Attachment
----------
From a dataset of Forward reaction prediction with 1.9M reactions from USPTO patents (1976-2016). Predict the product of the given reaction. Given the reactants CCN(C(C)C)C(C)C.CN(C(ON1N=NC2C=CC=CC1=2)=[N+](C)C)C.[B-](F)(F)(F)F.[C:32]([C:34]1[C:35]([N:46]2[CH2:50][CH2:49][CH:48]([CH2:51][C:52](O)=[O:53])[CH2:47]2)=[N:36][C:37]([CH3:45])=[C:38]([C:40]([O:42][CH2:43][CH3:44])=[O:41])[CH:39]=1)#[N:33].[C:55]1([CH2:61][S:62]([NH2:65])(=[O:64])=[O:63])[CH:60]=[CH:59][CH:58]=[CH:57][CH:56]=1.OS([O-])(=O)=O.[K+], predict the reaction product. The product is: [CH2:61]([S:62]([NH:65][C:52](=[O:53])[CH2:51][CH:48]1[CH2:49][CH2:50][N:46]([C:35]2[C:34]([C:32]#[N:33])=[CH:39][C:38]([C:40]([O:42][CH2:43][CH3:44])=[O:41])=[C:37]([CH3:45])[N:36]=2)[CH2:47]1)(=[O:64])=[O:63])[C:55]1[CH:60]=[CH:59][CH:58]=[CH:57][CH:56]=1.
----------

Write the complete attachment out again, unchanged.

From a dataset of Forward reaction prediction with 1.9M reactions from USPTO patents (1976-2016). Predict the product of the given reaction. Given the reactants CCN(C(C)C)C(C)C.CN(C(ON1N=NC2C=CC=CC1=2)=[N+](C)C)C.[B-](F)(F)(F)F.[C:32]([C:34]1[C:35]([N:46]2[CH2:50][CH2:49][CH:48]([CH2:51][C:52](O)=[O:53])[CH2:47]2)=[N:36][C:37]([CH3:45])=[C:38]([C:40]([O:42][CH2:43][CH3:44])=[O:41])[CH:39]=1)#[N:33].[C:55]1([CH2:61][S:62]([NH2:65])(=[O:64])=[O:63])[CH:60]=[CH:59][CH:58]=[CH:57][CH:56]=1.OS([O-])(=O)=O.[K+], predict the reaction product. The product is: [CH2:61]([S:62]([NH:65][C:52](=[O:53])[CH2:51][CH:48]1[CH2:49][CH2:50][N:46]([C:35]2[C:34]([C:32]#[N:33])=[CH:39][C:38]([C:40]([O:42][CH2:43][CH3:44])=[O:41])=[C:37]([CH3:45])[N:36]=2)[CH2:47]1)(=[O:64])=[O:63])[C:55]1[CH:60]=[CH:59][CH:58]=[CH:57][CH:56]=1.